Jared Kushner Correct: Special Counsel More Damaging Than Russia

In this March 6, 2018, file photo Trump adviser Jared Kushner speaks at HIMSS2018, a conference for health information and technology professionals, in Las Vegas.

By Mike Huckabee Published on April 24, 2019

In yesterday’s evening edition of my newsletter, I featured a particularly astute letter as “Reader Comment of the Day.” Today, because of something that has since made news, I’d like to look at the same letter in a brand new context. In just a matter of hours, it’s become even more timely. First, here’s the letter…

From Scott:

Russia may have lost the Cold War, but they are winning the PRAVDA war. It seems that for the price of a Baltic Cruise, Russia has sown years of discord within the US political system. Fantasies, lies and misinformation fed to voracious Trump haters within the DNC, biased Intelligence agencies and unhinged, corrupt media companies have caused mass division in our Democratic Republic. Putin has gotten a great return on his investment and the left doesn’t even see their complicity.

And here’s the answer I gave him yesterday:

You’re right, Scott. (Putin must be falling off his horse laughing.) One thing I’d add is that after investing some additional $$$, including a cool half-a-million paid personally to Bill Clinton for a couple of speeches, he ended up with 20 percent of America’s uranium supply as well. All in all, Putin must consider that money VERY well spent. Thanks for writing!

As you see, Scott sent us a great comment. But it offers even more food for thought now that Jared Kushner, husband to Ivanka Trump and the President’s son-in-law, has taken some major heat for what he said about the Mueller report and Russian interference in an interview with Brian Bennett of TIME magazine.

Kushner’s Interview With TIME

“I thought the whole thing was kind of nonsense, to be honest with you,” he said to Bennett, speaking of the special counsel.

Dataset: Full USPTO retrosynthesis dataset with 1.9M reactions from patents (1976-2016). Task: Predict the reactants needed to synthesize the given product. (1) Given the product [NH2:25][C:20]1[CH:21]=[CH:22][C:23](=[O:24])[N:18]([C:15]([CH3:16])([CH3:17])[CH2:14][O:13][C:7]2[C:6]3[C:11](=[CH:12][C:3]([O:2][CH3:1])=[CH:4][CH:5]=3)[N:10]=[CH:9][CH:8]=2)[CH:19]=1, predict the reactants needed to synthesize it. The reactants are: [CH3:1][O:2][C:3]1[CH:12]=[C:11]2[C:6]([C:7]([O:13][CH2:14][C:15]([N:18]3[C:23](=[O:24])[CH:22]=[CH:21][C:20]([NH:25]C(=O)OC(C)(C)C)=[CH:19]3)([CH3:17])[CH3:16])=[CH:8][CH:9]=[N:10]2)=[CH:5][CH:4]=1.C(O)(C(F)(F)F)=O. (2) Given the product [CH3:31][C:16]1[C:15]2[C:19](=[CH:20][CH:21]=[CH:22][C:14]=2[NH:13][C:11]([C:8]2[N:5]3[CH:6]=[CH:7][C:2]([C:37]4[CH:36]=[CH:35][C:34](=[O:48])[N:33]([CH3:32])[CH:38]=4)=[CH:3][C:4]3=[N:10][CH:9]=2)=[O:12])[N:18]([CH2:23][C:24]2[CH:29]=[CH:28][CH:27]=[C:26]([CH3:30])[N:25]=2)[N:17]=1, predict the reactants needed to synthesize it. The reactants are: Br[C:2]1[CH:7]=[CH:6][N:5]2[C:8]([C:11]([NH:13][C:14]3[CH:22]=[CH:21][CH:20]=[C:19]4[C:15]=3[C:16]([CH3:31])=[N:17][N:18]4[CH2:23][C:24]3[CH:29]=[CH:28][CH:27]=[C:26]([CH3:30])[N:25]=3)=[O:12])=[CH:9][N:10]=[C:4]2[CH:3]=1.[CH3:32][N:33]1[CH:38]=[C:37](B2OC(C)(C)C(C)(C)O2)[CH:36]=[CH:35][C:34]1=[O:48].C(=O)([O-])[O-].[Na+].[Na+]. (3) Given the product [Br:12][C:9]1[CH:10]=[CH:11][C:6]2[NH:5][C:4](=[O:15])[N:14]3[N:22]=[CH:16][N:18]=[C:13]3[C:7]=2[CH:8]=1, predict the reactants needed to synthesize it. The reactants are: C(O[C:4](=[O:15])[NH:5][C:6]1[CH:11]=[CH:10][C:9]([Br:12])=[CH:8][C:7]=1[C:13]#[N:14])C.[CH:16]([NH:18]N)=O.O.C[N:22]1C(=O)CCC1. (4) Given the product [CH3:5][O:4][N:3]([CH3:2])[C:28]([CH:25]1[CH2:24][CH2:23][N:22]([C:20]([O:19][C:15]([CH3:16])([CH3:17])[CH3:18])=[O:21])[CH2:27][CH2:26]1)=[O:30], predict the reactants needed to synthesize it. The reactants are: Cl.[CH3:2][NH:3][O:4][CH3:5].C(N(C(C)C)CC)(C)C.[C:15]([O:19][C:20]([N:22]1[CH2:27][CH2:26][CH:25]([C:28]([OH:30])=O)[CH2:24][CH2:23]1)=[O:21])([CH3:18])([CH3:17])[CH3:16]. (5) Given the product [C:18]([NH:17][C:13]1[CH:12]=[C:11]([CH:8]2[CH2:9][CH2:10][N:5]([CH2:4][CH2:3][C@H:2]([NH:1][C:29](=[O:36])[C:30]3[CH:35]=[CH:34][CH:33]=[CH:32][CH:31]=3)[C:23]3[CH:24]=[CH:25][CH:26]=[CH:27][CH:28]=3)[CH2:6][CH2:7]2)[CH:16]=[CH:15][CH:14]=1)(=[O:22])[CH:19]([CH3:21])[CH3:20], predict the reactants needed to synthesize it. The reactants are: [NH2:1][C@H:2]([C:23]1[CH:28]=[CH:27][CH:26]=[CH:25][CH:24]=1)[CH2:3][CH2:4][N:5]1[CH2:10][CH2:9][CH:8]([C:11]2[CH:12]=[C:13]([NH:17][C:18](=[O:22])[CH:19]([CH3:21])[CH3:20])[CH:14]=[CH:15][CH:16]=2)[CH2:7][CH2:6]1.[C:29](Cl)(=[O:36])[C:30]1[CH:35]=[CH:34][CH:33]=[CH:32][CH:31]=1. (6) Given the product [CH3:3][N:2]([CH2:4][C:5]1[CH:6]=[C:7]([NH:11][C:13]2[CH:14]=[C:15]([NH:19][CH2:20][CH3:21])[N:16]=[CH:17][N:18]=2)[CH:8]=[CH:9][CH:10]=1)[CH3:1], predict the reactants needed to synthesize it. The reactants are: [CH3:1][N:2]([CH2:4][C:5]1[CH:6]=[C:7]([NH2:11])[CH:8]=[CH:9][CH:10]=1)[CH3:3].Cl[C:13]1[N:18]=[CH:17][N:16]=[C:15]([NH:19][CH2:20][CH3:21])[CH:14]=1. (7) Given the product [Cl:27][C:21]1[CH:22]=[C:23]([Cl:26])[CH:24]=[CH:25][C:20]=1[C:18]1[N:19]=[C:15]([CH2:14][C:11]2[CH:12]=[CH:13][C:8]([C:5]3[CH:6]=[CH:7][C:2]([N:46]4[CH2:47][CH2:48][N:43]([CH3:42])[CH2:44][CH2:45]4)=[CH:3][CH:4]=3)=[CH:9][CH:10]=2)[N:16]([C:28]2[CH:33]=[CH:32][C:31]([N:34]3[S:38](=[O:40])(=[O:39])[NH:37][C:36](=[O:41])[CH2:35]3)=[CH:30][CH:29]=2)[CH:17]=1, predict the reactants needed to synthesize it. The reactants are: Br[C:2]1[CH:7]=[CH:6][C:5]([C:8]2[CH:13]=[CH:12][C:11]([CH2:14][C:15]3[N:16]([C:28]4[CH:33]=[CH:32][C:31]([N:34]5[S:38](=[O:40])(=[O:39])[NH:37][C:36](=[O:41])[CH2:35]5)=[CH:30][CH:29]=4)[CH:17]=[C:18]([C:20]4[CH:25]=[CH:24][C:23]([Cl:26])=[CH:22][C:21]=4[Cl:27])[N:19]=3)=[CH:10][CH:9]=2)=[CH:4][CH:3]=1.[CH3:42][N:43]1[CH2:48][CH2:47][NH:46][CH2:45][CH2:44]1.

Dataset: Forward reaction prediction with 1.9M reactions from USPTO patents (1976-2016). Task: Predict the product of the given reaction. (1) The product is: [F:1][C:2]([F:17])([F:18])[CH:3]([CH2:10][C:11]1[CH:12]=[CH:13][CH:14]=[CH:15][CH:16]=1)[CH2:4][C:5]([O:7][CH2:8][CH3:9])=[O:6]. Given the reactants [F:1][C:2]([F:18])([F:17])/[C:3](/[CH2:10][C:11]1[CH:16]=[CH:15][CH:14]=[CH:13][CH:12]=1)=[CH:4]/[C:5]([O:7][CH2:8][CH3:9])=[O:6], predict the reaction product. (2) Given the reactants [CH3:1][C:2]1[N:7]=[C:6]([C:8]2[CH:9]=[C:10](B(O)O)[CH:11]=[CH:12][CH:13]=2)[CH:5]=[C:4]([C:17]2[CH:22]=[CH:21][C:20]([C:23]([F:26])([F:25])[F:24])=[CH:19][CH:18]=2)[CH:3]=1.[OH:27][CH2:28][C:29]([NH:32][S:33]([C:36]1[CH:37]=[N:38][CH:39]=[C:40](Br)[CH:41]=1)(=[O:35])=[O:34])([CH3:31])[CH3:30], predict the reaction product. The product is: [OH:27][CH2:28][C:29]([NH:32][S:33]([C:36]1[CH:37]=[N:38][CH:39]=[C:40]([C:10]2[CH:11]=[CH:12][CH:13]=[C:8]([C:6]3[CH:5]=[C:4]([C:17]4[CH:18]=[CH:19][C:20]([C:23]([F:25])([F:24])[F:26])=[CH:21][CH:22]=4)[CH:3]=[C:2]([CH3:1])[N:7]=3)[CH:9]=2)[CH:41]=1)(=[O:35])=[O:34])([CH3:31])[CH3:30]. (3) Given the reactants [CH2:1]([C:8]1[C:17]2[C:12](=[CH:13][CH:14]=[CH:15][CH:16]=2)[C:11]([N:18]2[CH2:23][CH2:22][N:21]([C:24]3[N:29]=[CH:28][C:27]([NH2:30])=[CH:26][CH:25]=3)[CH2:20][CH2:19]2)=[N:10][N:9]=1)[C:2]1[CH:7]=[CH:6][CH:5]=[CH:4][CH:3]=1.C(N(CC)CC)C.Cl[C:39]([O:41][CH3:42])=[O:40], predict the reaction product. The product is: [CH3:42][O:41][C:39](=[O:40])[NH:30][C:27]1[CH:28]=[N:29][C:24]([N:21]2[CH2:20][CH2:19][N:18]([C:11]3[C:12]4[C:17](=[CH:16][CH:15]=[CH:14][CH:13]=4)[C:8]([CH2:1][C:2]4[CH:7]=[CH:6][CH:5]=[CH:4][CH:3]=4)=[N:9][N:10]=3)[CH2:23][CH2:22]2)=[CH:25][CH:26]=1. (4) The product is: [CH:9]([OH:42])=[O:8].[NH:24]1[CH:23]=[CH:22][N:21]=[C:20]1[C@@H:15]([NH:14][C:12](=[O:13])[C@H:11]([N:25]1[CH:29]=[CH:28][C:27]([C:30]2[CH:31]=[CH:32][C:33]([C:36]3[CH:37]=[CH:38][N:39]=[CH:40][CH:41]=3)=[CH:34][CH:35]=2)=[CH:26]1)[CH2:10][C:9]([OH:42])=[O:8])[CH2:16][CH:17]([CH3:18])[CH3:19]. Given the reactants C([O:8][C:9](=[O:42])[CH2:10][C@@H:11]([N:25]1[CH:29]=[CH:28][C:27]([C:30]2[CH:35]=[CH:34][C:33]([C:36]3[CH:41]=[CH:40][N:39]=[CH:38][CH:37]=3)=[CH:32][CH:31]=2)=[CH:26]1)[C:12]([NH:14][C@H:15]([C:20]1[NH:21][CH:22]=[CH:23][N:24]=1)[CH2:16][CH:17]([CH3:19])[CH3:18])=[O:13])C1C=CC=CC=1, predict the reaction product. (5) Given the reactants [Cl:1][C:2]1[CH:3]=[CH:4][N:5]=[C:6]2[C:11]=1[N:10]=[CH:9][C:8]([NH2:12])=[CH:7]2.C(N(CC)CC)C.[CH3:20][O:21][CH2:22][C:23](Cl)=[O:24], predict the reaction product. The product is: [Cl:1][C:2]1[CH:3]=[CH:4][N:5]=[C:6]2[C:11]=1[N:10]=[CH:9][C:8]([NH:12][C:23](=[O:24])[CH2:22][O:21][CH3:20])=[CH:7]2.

Good for him, because from what we know and are still learning about the investigation into Trump “colluding” with Russia, “nonsense” is just what it was. In fact, I speculate that most people who’ve had to go before this special counsel might use a, shall we say, cruder term for what it was. The whole thing looks to have been a frame-up by the FBI, based on no real evidence of any crime.

“Now the media spent so much time focusing on it,” he continued, “and quite frankly the whole thing’s just a big distraction for the country.”

Again, it’s hard for a thinking person to disagree. Our country has been thrown into chaos. This is the kind of disruption Putin’s dreams are made of, and we largely did it to ourselves. That’s what Scott was talking about in his letter.

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Kushner noted that the $160,000 Russia spent on Facebook ads was what the Trump campaign would spend in just a few hours. He would know. And then he made the statement that caused jaws to drop across Washington, D.C., and made the next few hours a breeze for headline-writers, even though he’s right:

“It’s a terrible thing, but I think the investigations and all that speculation that has happened for the last two years has had a much harsher impact on our democracy than a couple of Facebook ads.”

Oh, my stars! Get the smelling salts. Is Jared Kushner daring to say that what RUSSIA RUSSIA RUSSIA did to interfere in our election process had much less effect on our democracy than what was done by Americans here in our own country? Yes, that is what he’s saying. That’s the statement all the news outlets breathlessly picked up.

The Real Collusion Story

There’s this article from Breitbart. To compare and contrast, here’s a different take, from Bloomberg News: